SCHOOL OF ARCHITECTURE AND URBANISM
Universidad Nacional de Colombia
Vertical design studio – Building Technology
Professors: Sebastián Serna Hosie, Ramón Bermúdez Obregón
The exercise is called ‘ceilings’ and not ‘roofs’ because our objective is to make inquiries about the spatial effect that the upper element of a building creates inwards. A ceiling, as its definition suggests, refers to the notion of interior spatial limits, whereas the term roof would focus our attention to a view from outside. The spatial and ambient quality offered by the ceiling is the starting point of a detailed analysis, case by case, in which many aspects are treated: contextual, spatial, structural and functional aspects, treatment of installations, illumination and ventilation, among others.
The student is required to answer questions that are common to all buildings, such as: How is the ceiling sustained? What is its structural logic (foundation, vertical and horizontal support)? Which elements are load-bearing, dividing or enclosing parts? How is water conducted to the ground? How is the interior space protected from the water? Where do the installations, necessary for adequate interior conditions, travel (electricity, water, gas…)? How are the joints and encounters of different materials resolved? How does natural light enter the space and how is it oriented with respect to the north? Why? What was the construction process and sequence? What is the importance of the covered space for the totality of the studied project?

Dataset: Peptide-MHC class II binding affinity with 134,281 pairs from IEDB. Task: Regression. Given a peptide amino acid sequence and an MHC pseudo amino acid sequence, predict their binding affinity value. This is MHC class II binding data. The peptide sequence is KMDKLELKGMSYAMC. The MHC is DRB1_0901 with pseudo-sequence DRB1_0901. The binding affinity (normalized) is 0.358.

To answer all these questions, each student should choose a three-dimensional representation technique it considers most appropriate and beneficial to the realization of his investigation, up to the final point of communicating the conclusions of the analysis. Thereby, the representation technique becomes an instrument of investigation itself. The suggested means of representation are construction details, axonometric and isometric drawings, perspective sections and plans, models, collages, etc.